Yesterday, three of us, David, Shawn and Sascha, worked furiously to do a test run of the oxidizer system with liquid CO2 before the evening ran out. We had some success and some lessons to learn.
The intention of the test was not only pressure test the system at similar pressures to the oxidizer we’ll be using and observe the behavior of the oxidizer injector nozzles but to also discover “unknown unknowns” before going into the full live tests.
Prior to setting up for that evening’s main CO2 event, we calibrated the emergency pressure relief valve using water pressure up to 1000psi. A few tweaks made by Shawn and the valve was good to go. Then it was on to mounting the oxidizer system vertically for the test.
Weighing Our Options
Partially filling the “run” tank from the main CO2 cylinder took longer than we expected. After 15 minutes we had only transferred 11 pounds of the original targeted 20 pounds – a fact we didn’t learn of until later (lesson #1: weighing of tanks before and after is critical for actual test to know how much oxidizer has been transferred and/or potentially lost).
Upon filling the run tank we noticed a solenoid valve was installed in reverse, and it appeared that it allowed flow even when not activated (that’s lesson #2).
As the CO2 slowly filled up, not surprisingly, the piping began to frost over. As more and more of the CO2 entered in as liquid and less as gas, the whole system began to warm up. We then saw the run tank pressure gently increase its pressure. Once it got to 500 psi, our low end for nominal pressure conditions in an actual live burn test, we decided it was time to pull the main flow valve and observe (albeit remotely).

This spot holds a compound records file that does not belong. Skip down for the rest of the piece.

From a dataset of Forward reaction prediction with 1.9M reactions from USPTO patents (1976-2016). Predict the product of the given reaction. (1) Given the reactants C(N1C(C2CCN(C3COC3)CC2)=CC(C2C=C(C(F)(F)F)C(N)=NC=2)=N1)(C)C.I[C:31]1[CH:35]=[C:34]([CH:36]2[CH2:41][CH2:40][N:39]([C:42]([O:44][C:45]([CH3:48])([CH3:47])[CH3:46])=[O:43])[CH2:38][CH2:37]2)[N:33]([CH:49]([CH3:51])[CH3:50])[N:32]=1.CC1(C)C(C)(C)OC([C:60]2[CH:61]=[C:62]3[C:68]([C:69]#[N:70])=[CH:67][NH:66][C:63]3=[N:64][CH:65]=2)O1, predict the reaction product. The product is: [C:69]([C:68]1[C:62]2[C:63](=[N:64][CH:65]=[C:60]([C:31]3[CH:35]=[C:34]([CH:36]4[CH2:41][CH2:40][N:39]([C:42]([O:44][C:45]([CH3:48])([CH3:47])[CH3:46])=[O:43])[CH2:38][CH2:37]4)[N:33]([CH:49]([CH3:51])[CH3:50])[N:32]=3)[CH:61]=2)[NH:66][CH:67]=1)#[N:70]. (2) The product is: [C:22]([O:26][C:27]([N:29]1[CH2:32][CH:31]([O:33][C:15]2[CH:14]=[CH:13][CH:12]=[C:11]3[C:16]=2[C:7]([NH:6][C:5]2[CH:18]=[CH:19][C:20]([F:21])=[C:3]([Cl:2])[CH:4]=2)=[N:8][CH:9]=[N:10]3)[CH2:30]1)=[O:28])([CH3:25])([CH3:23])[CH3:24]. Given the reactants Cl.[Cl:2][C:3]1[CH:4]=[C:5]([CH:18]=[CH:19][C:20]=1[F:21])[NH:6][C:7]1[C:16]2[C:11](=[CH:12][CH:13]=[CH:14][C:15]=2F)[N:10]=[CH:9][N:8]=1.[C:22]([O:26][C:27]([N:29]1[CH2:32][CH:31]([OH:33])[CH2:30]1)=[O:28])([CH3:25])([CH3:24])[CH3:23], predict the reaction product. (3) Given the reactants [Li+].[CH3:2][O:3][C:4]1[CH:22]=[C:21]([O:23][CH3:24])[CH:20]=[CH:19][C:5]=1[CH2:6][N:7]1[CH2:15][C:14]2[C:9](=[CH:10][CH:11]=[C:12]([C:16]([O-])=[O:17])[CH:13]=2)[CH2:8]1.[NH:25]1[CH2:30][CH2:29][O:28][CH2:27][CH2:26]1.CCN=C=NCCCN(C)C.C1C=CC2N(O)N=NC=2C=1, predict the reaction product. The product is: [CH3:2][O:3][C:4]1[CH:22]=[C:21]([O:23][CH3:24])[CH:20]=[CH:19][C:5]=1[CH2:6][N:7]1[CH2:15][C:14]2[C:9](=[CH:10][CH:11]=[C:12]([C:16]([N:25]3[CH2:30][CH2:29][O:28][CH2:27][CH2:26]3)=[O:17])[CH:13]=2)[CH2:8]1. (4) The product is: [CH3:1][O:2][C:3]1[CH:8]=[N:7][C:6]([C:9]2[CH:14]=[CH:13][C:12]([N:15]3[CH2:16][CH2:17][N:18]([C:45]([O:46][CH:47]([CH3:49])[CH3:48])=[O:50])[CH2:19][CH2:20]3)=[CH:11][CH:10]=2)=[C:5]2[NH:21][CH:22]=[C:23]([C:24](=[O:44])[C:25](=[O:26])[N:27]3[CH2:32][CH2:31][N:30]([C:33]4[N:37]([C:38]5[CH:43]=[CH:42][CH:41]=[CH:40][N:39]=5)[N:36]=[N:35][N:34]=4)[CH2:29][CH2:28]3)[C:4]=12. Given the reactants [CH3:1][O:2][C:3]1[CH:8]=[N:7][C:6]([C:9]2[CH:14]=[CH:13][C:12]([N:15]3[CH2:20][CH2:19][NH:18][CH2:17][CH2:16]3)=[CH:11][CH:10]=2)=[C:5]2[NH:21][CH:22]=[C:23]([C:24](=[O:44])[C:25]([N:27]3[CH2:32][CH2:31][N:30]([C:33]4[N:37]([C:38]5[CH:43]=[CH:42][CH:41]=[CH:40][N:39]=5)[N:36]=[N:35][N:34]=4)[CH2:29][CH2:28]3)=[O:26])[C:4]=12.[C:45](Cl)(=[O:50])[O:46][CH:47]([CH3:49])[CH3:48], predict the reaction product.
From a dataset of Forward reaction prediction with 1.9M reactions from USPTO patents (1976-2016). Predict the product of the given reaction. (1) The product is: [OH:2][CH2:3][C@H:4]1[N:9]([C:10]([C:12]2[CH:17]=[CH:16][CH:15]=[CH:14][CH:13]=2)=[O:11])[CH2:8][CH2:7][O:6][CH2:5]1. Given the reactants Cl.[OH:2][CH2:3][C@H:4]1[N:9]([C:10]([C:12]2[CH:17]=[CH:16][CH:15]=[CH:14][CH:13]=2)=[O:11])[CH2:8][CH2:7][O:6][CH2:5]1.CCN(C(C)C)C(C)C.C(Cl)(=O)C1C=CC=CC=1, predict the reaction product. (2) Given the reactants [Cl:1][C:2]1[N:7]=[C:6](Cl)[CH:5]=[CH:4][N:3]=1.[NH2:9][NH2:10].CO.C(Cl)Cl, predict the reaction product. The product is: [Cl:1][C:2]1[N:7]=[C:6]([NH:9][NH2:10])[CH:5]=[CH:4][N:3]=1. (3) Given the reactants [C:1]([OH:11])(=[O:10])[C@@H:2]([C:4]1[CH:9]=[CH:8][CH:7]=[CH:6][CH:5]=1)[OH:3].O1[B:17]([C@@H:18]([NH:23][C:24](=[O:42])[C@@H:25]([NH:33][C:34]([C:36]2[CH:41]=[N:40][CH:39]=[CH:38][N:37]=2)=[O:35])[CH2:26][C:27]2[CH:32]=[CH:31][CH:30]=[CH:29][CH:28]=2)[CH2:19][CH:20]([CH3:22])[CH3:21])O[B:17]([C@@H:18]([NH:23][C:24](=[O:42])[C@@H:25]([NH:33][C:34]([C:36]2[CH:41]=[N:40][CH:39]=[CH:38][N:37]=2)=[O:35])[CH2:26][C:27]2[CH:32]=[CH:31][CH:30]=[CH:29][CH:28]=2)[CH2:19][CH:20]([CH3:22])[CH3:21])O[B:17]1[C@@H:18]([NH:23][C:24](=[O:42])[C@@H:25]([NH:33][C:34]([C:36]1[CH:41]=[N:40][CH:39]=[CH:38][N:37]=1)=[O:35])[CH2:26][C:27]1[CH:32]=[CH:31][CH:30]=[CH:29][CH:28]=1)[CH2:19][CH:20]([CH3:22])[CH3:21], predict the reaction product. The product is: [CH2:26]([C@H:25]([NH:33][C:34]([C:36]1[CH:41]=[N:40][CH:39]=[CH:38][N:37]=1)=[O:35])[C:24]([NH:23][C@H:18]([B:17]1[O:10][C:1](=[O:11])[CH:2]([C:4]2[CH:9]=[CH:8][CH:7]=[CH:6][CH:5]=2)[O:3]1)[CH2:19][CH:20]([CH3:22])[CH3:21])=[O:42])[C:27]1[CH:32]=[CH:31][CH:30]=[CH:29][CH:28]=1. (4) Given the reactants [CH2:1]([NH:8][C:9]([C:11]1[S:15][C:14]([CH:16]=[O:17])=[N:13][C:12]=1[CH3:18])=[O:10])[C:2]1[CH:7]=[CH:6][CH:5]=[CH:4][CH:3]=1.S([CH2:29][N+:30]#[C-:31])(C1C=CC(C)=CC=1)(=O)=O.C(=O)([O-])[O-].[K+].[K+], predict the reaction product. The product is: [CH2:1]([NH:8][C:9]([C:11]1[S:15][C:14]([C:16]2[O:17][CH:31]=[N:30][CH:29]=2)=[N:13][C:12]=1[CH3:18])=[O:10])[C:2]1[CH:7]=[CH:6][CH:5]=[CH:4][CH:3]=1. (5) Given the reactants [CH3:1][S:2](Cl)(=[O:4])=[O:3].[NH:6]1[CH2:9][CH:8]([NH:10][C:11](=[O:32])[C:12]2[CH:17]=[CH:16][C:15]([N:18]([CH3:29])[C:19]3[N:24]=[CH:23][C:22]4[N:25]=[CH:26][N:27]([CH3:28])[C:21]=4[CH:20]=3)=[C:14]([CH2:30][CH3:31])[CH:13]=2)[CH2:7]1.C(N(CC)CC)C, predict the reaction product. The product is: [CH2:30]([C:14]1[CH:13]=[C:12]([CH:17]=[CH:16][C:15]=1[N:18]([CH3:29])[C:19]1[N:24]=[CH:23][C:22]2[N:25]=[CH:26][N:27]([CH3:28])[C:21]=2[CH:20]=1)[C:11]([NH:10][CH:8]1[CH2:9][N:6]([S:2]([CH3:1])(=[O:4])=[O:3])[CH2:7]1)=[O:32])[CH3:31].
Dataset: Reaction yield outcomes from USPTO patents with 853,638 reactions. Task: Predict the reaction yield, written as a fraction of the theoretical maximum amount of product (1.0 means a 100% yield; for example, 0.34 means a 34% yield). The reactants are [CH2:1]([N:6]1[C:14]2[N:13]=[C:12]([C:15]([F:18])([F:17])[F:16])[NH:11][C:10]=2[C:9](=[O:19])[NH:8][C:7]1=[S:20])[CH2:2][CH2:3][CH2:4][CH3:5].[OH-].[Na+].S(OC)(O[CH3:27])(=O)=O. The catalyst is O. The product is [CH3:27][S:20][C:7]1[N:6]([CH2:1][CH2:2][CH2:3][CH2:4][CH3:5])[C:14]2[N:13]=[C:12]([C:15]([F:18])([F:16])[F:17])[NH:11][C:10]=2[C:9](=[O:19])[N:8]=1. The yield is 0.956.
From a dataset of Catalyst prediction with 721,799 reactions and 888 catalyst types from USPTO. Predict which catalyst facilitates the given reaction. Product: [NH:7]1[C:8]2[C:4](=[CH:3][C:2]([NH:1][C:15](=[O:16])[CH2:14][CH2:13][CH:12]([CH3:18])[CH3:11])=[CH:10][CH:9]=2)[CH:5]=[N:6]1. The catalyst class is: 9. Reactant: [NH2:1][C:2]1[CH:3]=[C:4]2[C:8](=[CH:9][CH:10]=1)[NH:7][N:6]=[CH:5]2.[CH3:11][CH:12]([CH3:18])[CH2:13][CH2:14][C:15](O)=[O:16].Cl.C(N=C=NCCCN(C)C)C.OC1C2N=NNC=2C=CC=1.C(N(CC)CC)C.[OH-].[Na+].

Gone in a Cloud of CO2
In three seconds it was over. And in less than 1 second the video camera filming the output of the injector heads was completed enshrouded in a white CO2 cloud. We were able to barely observe the intended motion of the CO2 release but because the CO2 so quickly vaporized from liquid to gas it was unclear how well our injector head would atomize the oxidizer. This result was exactly the one Shawn had predicted, because the output is at atmospheric pressure and not a running combustion pressure of 500psi+ we just can’t observe how well the liquid is atomized by the injection bulkhead.
So while we could not observe clearly the performance of the injector nozzles we did learn some valuable lessons in both the setup of the solenoid valves, timing for pressurizing, procedural test steps and a “feel” for the behavior of the system under conditions similar to the roaring live tests we hope to initiate in upcoming weeks.
What’s next? Next up we begin incorporating the control and measurement software for the activation of the solenoids. And soon after we plan to do a series of short ignition event tests.